Karlovy Vary 2018: Tradition is Fatal in Turkish Drama ‘Brothers’

This review is by our guest writer, Redmond Bacon.

Tradition is meant to bind us together, but when those customs are based in violence, those binds can be a noose, choking us into a cycle of bloodshed. This is certainly the case in Turkish drama Brothers, which displays the devastating effects of living by ancient customs.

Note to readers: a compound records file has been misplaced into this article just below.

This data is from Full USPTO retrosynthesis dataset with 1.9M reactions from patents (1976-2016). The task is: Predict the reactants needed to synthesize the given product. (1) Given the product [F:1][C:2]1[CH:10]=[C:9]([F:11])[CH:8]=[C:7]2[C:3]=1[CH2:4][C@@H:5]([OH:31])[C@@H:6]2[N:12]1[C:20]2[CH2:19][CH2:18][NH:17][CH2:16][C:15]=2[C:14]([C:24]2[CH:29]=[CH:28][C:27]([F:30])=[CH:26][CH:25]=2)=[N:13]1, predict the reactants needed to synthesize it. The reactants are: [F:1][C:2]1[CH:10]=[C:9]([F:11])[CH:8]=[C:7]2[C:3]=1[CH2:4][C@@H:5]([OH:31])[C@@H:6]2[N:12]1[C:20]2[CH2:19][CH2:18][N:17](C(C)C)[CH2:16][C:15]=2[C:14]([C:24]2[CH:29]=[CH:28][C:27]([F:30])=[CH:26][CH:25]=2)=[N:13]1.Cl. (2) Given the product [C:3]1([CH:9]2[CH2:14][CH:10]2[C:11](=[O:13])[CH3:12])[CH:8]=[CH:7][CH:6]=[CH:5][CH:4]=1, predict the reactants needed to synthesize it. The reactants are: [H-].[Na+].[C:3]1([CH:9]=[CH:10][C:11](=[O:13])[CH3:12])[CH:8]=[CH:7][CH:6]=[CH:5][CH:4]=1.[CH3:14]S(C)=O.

It starts with the seventeen-year-old Yusuf (Yiğit Ege Yazar) in a juvenile detention centre near the tail-end of his sentence. He is a quiet and brooding boy, with a constant chip on his shoulder. He seems always on the verge of anger, almost starting a fight over a mistimed football tackle. One day he is released on probation and picked up by his brother Ramazan (Caner Şahin), who believes a good way of celebrating is by buying him a prostitute. This pretty much sums up the perpetual misunderstanding between the two, who cannot find a way to truly relate to one another.

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